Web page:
London to lag behind in house price growth
London house price rises are set to lag behind the UK as a whole over the next decade, according to a new report.
The capital has for many years been one of the hottest growth spots in the British economy, with the high general demand for property in the capital and specific niche markets like international investment in the prime west-central area pushing up the average.
However, estate agency Savills has predicted that the capital will only see price growth of seven per cent over the next five years, compared with 14 per cent for the rest of the country. Indeed, the hottest market will be in the north-west, with price growth of 18 per cent.
London's situation will be a diverse one, with the prime markets remaining strong. Elsewhere, however, the market will face a period of correction, with prices dropping two per cent next year before starting to rise again in the 1919-20 financial year.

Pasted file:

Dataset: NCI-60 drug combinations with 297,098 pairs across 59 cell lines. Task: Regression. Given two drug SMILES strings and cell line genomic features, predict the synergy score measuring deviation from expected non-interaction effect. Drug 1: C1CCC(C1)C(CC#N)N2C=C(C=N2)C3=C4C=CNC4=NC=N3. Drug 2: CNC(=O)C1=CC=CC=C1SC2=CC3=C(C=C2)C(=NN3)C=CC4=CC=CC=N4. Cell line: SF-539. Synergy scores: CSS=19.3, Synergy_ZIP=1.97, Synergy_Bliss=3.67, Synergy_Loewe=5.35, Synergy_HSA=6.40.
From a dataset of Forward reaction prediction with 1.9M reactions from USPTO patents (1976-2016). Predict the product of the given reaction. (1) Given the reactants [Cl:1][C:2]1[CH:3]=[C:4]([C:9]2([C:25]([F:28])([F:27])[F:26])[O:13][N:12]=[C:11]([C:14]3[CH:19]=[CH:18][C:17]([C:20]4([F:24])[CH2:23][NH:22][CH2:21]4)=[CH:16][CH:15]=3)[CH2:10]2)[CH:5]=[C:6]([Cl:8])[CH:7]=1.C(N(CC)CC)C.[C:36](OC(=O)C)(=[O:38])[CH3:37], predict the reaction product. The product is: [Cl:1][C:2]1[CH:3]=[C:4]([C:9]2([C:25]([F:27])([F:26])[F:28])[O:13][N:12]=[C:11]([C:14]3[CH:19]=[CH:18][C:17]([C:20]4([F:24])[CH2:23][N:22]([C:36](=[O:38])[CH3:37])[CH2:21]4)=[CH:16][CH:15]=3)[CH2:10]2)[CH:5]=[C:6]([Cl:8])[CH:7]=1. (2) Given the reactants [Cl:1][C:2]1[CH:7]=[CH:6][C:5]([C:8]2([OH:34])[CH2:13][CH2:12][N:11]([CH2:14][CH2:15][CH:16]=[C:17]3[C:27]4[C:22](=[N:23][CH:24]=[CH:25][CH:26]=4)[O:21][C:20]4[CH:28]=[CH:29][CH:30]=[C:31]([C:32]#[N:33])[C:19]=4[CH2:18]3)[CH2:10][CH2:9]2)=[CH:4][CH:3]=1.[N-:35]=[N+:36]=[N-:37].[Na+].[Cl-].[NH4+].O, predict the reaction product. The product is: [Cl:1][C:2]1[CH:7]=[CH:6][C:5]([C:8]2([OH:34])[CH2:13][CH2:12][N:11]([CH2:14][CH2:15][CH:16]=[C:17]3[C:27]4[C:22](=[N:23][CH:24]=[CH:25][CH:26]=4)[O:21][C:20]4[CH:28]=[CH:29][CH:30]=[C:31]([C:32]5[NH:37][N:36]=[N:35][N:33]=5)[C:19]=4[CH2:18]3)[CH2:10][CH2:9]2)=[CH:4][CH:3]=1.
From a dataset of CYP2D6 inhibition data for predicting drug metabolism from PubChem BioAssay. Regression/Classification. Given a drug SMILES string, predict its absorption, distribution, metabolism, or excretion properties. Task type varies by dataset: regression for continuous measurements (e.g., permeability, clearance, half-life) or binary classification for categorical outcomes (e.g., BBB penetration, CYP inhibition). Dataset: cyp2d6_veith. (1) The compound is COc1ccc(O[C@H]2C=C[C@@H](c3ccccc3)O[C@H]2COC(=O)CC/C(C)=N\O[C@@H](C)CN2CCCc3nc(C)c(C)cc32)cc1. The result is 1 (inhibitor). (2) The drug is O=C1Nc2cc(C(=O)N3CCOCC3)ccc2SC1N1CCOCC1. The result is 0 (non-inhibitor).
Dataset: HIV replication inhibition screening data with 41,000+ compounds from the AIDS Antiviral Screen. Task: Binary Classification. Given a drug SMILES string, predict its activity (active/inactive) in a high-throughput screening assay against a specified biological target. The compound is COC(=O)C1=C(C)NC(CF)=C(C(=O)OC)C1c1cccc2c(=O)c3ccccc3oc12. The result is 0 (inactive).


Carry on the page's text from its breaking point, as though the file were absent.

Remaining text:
This will, in turn help keep the rental market on the rise, as those choosing this option over buying will increase. The projection is for rental rates in London to increase by 17 per cent, in line with wages. By contrast, the rest of the country will see smaller rent rises.
Key factors in the slowdown will be increases in the base rate and their consequent impact on mortgages, plus Brexit fears and the issue of affordability.
The first factor will, of course, affect people all over Britain, while the second may hit the country at large but London more than most, should there be an exodus of firms from the city. The last, however, is a much bigger factor in London, where the typical home is priced at 12.9 times average annual pay, compared with a salary multiple of 5.6 in the north west.
Savills Research analyst Lawrence Bowles observed: “London’s housing market has been pushing up against the limits of mortgage regulation and affordability for some time.
“The Brexit vote was the tipping point that slowed price growth. Weakened sentiment combined with expected interest rate rises now point to small, short term price falls next year."
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